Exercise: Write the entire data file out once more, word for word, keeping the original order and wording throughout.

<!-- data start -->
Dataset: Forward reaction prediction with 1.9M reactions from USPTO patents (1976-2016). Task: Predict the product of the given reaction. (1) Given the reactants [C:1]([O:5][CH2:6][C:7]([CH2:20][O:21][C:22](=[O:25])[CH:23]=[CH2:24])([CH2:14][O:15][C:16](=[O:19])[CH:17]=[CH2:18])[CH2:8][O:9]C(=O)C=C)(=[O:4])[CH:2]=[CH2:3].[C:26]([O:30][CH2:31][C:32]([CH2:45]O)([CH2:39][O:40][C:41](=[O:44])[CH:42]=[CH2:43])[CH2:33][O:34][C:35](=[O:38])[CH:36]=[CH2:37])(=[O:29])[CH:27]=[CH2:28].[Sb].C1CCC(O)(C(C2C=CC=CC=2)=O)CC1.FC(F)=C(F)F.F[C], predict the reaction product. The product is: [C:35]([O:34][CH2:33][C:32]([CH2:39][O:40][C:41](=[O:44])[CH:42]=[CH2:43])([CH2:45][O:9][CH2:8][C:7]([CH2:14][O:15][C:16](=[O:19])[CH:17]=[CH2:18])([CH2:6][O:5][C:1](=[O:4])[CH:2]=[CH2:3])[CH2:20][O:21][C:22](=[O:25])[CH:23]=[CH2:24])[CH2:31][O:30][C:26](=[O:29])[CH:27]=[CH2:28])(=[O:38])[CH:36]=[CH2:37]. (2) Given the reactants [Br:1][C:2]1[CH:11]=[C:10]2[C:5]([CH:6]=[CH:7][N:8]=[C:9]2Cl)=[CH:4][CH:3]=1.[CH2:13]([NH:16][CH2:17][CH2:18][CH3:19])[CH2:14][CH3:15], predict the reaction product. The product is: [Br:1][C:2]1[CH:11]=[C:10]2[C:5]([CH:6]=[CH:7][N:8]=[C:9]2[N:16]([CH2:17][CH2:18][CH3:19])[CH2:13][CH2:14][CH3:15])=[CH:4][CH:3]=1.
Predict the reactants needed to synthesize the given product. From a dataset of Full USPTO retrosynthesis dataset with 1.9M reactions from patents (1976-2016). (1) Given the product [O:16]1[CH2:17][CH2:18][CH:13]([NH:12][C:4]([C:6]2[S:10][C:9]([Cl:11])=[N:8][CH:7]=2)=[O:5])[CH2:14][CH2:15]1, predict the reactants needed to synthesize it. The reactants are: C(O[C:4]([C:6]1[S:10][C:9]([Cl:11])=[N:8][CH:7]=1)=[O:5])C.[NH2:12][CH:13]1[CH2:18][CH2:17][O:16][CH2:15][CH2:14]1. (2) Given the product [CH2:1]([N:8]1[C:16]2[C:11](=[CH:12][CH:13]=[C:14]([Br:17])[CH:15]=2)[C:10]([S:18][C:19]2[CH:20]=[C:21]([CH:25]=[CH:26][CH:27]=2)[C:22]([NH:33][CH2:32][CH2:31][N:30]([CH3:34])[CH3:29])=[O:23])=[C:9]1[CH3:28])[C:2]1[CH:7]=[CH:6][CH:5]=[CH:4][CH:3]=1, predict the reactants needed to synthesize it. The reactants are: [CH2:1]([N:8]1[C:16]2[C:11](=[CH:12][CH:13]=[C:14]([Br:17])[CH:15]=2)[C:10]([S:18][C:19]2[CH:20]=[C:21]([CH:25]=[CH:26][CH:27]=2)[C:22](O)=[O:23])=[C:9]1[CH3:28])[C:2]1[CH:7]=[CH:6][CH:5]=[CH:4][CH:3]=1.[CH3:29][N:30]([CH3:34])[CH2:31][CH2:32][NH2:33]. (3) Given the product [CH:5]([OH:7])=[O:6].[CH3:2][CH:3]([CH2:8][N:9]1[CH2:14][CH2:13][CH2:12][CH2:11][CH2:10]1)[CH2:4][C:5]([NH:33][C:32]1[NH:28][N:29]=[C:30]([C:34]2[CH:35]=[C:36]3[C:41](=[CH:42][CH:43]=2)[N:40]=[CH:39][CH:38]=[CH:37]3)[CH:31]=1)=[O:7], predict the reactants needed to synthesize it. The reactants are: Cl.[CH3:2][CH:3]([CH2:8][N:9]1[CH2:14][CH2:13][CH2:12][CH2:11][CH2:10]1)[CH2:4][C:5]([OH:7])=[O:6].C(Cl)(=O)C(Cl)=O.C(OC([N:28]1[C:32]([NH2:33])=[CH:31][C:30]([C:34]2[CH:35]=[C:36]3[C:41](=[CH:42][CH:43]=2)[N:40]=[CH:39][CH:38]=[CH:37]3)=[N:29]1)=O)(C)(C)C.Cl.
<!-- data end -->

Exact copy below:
Dataset: Forward reaction prediction with 1.9M reactions from USPTO patents (1976-2016). Task: Predict the product of the given reaction. (1) Given the reactants [C:1]([O:5][CH2:6][C:7]([CH2:20][O:21][C:22](=[O:25])[CH:23]=[CH2:24])([CH2:14][O:15][C:16](=[O:19])[CH:17]=[CH2:18])[CH2:8][O:9]C(=O)C=C)(=[O:4])[CH:2]=[CH2:3].[C:26]([O:30][CH2:31][C:32]([CH2:45]O)([CH2:39][O:40][C:41](=[O:44])[CH:42]=[CH2:43])[CH2:33][O:34][C:35](=[O:38])[CH:36]=[CH2:37])(=[O:29])[CH:27]=[CH2:28].[Sb].C1CCC(O)(C(C2C=CC=CC=2)=O)CC1.FC(F)=C(F)F.F[C], predict the reaction product. The product is: [C:35]([O:34][CH2:33][C:32]([CH2:39][O:40][C:41](=[O:44])[CH:42]=[CH2:43])([CH2:45][O:9][CH2:8][C:7]([CH2:14][O:15][C:16](=[O:19])[CH:17]=[CH2:18])([CH2:6][O:5][C:1](=[O:4])[CH:2]=[CH2:3])[CH2:20][O:21][C:22](=[O:25])[CH:23]=[CH2:24])[CH2:31][O:30][C:26](=[O:29])[CH:27]=[CH2:28])(=[O:38])[CH:36]=[CH2:37]. (2) Given the reactants [Br:1][C:2]1[CH:11]=[C:10]2[C:5]([CH:6]=[CH:7][N:8]=[C:9]2Cl)=[CH:4][CH:3]=1.[CH2:13]([NH:16][CH2:17][CH2:18][CH3:19])[CH2:14][CH3:15], predict the reaction product. The product is: [Br:1][C:2]1[CH:11]=[C:10]2[C:5]([CH:6]=[CH:7][N:8]=[C:9]2[N:16]([CH2:17][CH2:18][CH3:19])[CH2:13][CH2:14][CH3:15])=[CH:4][CH:3]=1.
Predict the reactants needed to synthesize the given product. From a dataset of Full USPTO retrosynthesis dataset with 1.9M reactions from patents (1976-2016). (1) Given the product [O:16]1[CH2:17][CH2:18][CH:13]([NH:12][C:4]([C:6]2[S:10][C:9]([Cl:11])=[N:8][CH:7]=2)=[O:5])[CH2:14][CH2:15]1, predict the reactants needed to synthesize it. The reactants are: C(O[C:4]([C:6]1[S:10][C:9]([Cl:11])=[N:8][CH:7]=1)=[O:5])C.[NH2:12][CH:13]1[CH2:18][CH2:17][O:16][CH2:15][CH2:14]1. (2) Given the product [CH2:1]([N:8]1[C:16]2[C:11](=[CH:12][CH:13]=[C:14]([Br:17])[CH:15]=2)[C:10]([S:18][C:19]2[CH:20]=[C:21]([CH:25]=[CH:26][CH:27]=2)[C:22]([NH:33][CH2:32][CH2:31][N:30]([CH3:34])[CH3:29])=[O:23])=[C:9]1[CH3:28])[C:2]1[CH:7]=[CH:6][CH:5]=[CH:4][CH:3]=1, predict the reactants needed to synthesize it. The reactants are: [CH2:1]([N:8]1[C:16]2[C:11](=[CH:12][CH:13]=[C:14]([Br:17])[CH:15]=2)[C:10]([S:18][C:19]2[CH:20]=[C:21]([CH:25]=[CH:26][CH:27]=2)[C:22](O)=[O:23])=[C:9]1[CH3:28])[C:2]1[CH:7]=[CH:6][CH:5]=[CH:4][CH:3]=1.[CH3:29][N:30]([CH3:34])[CH2:31][CH2:32][NH2:33]. (3) Given the product [CH:5]([OH:7])=[O:6].[CH3:2][CH:3]([CH2:8][N:9]1[CH2:14][CH2:13][CH2:12][CH2:11][CH2:10]1)[CH2:4][C:5]([NH:33][C:32]1[NH:28][N:29]=[C:30]([C:34]2[CH:35]=[C:36]3[C:41](=[CH:42][CH:43]=2)[N:40]=[CH:39][CH:38]=[CH:37]3)[CH:31]=1)=[O:7], predict the reactants needed to synthesize it. The reactants are: Cl.[CH3:2][CH:3]([CH2:8][N:9]1[CH2:14][CH2:13][CH2:12][CH2:11][CH2:10]1)[CH2:4][C:5]([OH:7])=[O:6].C(Cl)(=O)C(Cl)=O.C(OC([N:28]1[C:32]([NH2:33])=[CH:31][C:30]([C:34]2[CH:35]=[C:36]3[C:41](=[CH:42][CH:43]=2)[N:40]=[CH:39][CH:38]=[CH:37]3)=[N:29]1)=O)(C)(C)C.Cl.